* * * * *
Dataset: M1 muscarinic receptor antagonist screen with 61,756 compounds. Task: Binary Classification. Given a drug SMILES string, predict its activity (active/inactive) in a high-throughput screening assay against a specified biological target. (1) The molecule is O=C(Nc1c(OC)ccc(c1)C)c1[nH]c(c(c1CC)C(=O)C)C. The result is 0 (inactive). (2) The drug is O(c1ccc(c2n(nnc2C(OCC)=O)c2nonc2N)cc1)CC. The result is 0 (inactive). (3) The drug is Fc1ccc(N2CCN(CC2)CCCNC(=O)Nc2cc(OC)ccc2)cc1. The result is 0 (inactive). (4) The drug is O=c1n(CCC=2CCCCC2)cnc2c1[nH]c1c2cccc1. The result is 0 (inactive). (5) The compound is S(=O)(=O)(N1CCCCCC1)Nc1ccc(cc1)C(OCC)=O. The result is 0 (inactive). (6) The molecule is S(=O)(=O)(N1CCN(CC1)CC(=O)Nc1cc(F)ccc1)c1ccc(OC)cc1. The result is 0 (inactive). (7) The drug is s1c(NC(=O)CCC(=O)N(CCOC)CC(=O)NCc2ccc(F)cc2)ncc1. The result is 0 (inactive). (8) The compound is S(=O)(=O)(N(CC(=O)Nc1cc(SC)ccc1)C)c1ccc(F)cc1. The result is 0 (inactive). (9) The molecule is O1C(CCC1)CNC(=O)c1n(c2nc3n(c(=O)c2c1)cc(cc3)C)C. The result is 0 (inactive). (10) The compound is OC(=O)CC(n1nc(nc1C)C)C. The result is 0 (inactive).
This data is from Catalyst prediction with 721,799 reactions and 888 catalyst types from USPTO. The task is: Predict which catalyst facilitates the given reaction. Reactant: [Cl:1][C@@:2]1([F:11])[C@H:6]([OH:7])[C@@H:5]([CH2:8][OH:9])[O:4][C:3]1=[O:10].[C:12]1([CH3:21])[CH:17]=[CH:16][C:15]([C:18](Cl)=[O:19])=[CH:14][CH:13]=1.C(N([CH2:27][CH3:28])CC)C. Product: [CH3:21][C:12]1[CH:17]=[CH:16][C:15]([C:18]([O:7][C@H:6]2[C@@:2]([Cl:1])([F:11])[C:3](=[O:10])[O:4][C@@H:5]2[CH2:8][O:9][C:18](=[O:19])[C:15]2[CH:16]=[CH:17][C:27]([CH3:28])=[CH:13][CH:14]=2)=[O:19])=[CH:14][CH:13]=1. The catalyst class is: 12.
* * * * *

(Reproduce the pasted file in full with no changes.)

Dataset: M1 muscarinic receptor antagonist screen with 61,756 compounds. Task: Binary Classification. Given a drug SMILES string, predict its activity (active/inactive) in a high-throughput screening assay against a specified biological target. (1) The molecule is O=C(Nc1c(OC)ccc(c1)C)c1[nH]c(c(c1CC)C(=O)C)C. The result is 0 (inactive). (2) The drug is O(c1ccc(c2n(nnc2C(OCC)=O)c2nonc2N)cc1)CC. The result is 0 (inactive). (3) The drug is Fc1ccc(N2CCN(CC2)CCCNC(=O)Nc2cc(OC)ccc2)cc1. The result is 0 (inactive). (4) The drug is O=c1n(CCC=2CCCCC2)cnc2c1[nH]c1c2cccc1. The result is 0 (inactive). (5) The compound is S(=O)(=O)(N1CCCCCC1)Nc1ccc(cc1)C(OCC)=O. The result is 0 (inactive). (6) The molecule is S(=O)(=O)(N1CCN(CC1)CC(=O)Nc1cc(F)ccc1)c1ccc(OC)cc1. The result is 0 (inactive). (7) The drug is s1c(NC(=O)CCC(=O)N(CCOC)CC(=O)NCc2ccc(F)cc2)ncc1. The result is 0 (inactive). (8) The compound is S(=O)(=O)(N(CC(=O)Nc1cc(SC)ccc1)C)c1ccc(F)cc1. The result is 0 (inactive). (9) The molecule is O1C(CCC1)CNC(=O)c1n(c2nc3n(c(=O)c2c1)cc(cc3)C)C. The result is 0 (inactive). (10) The compound is OC(=O)CC(n1nc(nc1C)C)C. The result is 0 (inactive).
This data is from Catalyst prediction with 721,799 reactions and 888 catalyst types from USPTO. The task is: Predict which catalyst facilitates the given reaction. Reactant: [Cl:1][C@@:2]1([F:11])[C@H:6]([OH:7])[C@@H:5]([CH2:8][OH:9])[O:4][C:3]1=[O:10].[C:12]1([CH3:21])[CH:17]=[CH:16][C:15]([C:18](Cl)=[O:19])=[CH:14][CH:13]=1.C(N([CH2:27][CH3:28])CC)C. Product: [CH3:21][C:12]1[CH:17]=[CH:16][C:15]([C:18]([O:7][C@H:6]2[C@@:2]([Cl:1])([F:11])[C:3](=[O:10])[O:4][C@@H:5]2[CH2:8][O:9][C:18](=[O:19])[C:15]2[CH:16]=[CH:17][C:27]([CH3:28])=[CH:13][CH:14]=2)=[O:19])=[CH:14][CH:13]=1. The catalyst class is: 12.